Monday, April 23, 2018

Quitting Boston

To some runners, making it to the Boston Marathon (as a runner) is a once in a lifetime event. To others that are elite or just pretty fast runners in general, it may be more common for them to run the race every year. Regardless of how often one is able to run the Boston Marathon, it is a privilege to toe the line of one of the most prestigious marathons in the world.


You would think that unless something is preventing you from crossing the finish line safely (being severely injured, violently ill, or a disaster), you would want to give it your all and finish the race. THIS RACE of all races!


I write all this because last Monday after Des Linden crossed the finish line of the Boston Marathon, she mentioned in a quick interview that she was ready to drop out of the race by mile 5.  I thought WHAT???  It looked like she was doing so well. Although she was not injured, she just wasn't "feeling it" as she put it. Yes, the weather that day was horrible and I don't blame her or any other runner for "not feeling it" that day.  I am so glad that she pushed through and not only finished but won! She is a great example of perseverance.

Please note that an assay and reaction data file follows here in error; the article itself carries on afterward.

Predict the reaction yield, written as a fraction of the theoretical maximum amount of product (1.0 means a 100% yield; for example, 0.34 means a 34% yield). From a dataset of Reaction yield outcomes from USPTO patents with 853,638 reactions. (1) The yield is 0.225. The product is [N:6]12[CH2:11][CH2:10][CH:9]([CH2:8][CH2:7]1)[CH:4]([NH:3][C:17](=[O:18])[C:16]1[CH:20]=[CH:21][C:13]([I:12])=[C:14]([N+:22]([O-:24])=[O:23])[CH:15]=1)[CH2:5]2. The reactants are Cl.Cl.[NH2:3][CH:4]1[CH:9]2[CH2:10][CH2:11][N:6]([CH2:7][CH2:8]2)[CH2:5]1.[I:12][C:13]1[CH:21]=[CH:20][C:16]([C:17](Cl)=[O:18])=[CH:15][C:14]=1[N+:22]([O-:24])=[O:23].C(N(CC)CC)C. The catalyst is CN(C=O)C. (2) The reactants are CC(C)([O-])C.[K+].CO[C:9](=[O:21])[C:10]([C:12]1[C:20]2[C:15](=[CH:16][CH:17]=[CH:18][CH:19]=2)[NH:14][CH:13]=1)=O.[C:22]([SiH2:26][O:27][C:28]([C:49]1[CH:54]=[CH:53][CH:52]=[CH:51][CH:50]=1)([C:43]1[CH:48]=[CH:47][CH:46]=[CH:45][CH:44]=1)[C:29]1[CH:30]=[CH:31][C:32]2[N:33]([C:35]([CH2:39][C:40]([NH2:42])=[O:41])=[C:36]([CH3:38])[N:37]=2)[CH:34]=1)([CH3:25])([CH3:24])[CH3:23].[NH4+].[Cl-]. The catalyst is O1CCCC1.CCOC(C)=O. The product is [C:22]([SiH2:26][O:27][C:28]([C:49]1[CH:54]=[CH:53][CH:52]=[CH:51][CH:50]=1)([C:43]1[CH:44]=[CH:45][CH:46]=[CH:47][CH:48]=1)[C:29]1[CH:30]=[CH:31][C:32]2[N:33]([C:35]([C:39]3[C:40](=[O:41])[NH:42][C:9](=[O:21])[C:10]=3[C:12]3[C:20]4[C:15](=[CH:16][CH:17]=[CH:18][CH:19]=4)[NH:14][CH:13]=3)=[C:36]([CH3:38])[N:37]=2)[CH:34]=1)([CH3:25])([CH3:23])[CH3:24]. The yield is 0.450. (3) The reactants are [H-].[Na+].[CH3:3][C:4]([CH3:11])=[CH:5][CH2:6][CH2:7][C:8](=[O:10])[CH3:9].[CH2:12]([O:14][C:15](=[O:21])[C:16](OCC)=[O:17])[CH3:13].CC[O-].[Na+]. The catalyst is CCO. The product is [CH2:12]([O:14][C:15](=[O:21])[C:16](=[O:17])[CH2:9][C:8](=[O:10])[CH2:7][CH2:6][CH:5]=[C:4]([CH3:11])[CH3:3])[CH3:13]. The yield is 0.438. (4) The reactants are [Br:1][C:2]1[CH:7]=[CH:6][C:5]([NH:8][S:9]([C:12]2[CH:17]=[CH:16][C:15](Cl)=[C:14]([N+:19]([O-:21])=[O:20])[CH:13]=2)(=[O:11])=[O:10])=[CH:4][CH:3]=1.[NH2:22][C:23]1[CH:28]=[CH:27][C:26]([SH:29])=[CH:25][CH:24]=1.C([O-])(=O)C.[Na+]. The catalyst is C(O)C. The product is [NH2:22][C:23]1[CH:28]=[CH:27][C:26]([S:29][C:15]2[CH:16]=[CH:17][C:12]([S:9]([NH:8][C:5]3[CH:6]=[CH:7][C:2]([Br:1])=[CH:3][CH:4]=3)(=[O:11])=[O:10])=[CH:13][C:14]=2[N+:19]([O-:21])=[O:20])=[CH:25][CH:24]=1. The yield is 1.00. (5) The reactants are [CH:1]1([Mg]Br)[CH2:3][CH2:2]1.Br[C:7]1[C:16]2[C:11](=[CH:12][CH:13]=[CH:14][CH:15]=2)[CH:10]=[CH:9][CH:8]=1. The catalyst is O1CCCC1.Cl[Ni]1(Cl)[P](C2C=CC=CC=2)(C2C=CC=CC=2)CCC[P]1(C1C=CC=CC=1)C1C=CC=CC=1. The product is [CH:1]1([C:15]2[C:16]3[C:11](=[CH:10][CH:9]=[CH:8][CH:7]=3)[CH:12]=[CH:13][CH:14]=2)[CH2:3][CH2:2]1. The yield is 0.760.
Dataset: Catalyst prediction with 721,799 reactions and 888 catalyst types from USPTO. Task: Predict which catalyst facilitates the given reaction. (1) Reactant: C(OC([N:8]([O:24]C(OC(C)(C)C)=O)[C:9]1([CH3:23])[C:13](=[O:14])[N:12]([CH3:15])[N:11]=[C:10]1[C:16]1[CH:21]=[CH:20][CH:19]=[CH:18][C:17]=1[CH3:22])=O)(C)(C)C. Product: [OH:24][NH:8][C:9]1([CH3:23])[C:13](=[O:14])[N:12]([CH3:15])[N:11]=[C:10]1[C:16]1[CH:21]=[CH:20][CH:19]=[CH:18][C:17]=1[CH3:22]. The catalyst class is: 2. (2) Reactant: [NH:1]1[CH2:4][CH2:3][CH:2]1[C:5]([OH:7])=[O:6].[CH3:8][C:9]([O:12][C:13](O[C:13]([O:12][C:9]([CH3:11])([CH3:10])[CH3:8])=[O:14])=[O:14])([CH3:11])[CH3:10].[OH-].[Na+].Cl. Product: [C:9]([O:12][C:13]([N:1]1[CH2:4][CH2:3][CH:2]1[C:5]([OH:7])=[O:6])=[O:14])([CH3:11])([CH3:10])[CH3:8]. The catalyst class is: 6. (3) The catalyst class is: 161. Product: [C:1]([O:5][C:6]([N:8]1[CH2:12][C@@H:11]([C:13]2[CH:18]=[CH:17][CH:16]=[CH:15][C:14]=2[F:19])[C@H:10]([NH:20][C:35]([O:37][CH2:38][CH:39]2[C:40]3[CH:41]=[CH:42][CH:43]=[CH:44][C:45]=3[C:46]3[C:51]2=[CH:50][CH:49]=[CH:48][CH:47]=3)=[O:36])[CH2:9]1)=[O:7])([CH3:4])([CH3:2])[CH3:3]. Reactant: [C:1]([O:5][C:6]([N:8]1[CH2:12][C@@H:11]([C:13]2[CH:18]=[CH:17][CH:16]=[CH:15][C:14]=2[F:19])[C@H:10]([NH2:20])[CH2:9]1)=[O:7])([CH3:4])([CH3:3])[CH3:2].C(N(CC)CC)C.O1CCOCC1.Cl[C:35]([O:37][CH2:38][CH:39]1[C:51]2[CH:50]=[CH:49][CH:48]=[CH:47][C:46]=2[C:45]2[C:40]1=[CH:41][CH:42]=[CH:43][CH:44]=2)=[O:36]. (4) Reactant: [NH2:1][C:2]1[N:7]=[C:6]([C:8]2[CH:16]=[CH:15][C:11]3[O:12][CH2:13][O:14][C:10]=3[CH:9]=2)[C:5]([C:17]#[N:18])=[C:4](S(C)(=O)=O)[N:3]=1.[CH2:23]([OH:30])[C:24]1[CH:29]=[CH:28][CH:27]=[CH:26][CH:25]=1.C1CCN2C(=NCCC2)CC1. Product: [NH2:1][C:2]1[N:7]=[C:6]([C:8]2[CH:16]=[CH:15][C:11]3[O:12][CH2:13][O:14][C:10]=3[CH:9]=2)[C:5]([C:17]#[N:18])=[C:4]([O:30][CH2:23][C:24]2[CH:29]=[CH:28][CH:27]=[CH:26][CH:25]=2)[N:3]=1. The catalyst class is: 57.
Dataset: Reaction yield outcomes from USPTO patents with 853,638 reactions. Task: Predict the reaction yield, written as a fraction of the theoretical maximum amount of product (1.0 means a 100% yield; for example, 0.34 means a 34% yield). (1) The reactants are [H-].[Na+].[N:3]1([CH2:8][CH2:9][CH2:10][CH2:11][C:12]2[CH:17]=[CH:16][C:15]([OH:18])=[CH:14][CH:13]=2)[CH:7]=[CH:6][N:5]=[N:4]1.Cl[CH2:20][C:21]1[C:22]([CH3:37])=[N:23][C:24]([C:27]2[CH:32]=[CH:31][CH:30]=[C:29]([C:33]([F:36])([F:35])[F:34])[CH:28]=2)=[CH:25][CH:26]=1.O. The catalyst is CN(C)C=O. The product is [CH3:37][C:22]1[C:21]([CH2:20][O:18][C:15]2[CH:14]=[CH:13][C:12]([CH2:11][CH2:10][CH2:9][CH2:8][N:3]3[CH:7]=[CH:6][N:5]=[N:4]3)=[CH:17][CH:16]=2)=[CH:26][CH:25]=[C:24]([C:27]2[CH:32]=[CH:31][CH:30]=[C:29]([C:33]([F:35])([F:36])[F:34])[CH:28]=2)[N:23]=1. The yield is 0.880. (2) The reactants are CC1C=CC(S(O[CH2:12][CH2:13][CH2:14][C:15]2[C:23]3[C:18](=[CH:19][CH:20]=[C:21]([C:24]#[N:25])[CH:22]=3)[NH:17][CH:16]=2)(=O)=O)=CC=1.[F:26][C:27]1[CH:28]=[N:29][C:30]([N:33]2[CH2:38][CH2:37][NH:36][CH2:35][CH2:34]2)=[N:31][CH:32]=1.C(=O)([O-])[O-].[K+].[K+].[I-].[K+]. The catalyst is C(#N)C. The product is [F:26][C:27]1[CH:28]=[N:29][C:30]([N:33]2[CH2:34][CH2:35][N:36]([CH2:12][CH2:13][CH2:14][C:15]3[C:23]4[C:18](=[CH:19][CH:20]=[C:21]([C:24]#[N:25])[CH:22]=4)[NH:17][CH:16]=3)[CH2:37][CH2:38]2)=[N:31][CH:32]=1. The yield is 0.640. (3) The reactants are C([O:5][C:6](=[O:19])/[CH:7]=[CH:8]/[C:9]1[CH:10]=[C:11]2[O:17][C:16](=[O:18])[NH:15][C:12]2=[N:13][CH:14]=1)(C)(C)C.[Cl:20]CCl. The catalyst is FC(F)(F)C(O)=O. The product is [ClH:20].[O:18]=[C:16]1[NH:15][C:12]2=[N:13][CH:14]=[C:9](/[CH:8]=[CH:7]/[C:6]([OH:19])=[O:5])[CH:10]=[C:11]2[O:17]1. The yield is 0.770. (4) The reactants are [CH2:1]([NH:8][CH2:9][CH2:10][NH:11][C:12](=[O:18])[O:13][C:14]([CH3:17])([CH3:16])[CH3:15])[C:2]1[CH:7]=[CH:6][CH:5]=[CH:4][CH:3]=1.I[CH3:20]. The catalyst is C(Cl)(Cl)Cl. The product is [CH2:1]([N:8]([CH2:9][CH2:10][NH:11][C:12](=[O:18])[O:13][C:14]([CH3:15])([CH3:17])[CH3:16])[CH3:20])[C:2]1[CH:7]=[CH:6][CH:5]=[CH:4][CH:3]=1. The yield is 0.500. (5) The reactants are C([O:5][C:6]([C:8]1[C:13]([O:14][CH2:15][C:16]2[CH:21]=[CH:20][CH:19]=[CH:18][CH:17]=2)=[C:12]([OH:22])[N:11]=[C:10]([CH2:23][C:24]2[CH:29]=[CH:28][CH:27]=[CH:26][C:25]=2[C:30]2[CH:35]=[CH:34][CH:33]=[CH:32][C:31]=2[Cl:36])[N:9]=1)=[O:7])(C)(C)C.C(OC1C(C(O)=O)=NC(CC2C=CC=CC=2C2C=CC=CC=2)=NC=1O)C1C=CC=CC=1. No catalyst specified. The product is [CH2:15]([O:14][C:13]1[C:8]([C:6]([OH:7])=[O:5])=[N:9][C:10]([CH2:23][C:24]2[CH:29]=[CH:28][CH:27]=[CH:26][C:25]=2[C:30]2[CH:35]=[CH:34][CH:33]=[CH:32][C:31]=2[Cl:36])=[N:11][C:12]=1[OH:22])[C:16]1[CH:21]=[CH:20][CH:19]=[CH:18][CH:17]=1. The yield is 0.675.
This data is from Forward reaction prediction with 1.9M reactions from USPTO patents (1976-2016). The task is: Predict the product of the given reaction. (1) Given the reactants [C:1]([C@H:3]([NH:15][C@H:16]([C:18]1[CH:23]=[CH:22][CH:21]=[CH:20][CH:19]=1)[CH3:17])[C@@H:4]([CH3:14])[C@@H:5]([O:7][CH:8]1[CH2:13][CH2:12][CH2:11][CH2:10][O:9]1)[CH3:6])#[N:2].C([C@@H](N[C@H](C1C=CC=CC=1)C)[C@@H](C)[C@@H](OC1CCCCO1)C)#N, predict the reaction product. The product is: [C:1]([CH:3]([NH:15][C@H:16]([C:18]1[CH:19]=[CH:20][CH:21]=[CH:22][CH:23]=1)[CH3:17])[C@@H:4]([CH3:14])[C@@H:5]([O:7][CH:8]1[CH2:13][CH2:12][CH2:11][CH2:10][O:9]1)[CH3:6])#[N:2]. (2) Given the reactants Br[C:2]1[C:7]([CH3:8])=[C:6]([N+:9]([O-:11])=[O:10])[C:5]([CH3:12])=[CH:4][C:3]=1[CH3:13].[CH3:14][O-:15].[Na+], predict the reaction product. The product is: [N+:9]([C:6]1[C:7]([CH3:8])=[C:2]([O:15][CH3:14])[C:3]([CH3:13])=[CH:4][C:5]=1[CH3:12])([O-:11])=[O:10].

But this got me thinking  Short of any of the circumstances I've mentioned above, why would any elite choose to drop out of a race? (You know it's been done)  They are already so far ahead of everyone else anyway. Surely they would still finish in time regardless if they are having an "off " race

Is it a pride thing?

Is it because they set a certain time goal and if they can't reach it they don't want to cross the finish line with what they think is a sub standard time?

Is it because they don't want their unsuitable (in their mind) time recorded?

Do you think they have already set in their mind before the race starts that if it doesn't go a certain way than they will drop out at or by a certain mile?

So many questions, right?

What do you think? Did what Des said surprise you too?


                                              We will be linking up with the gals from TOTR.

34 comments: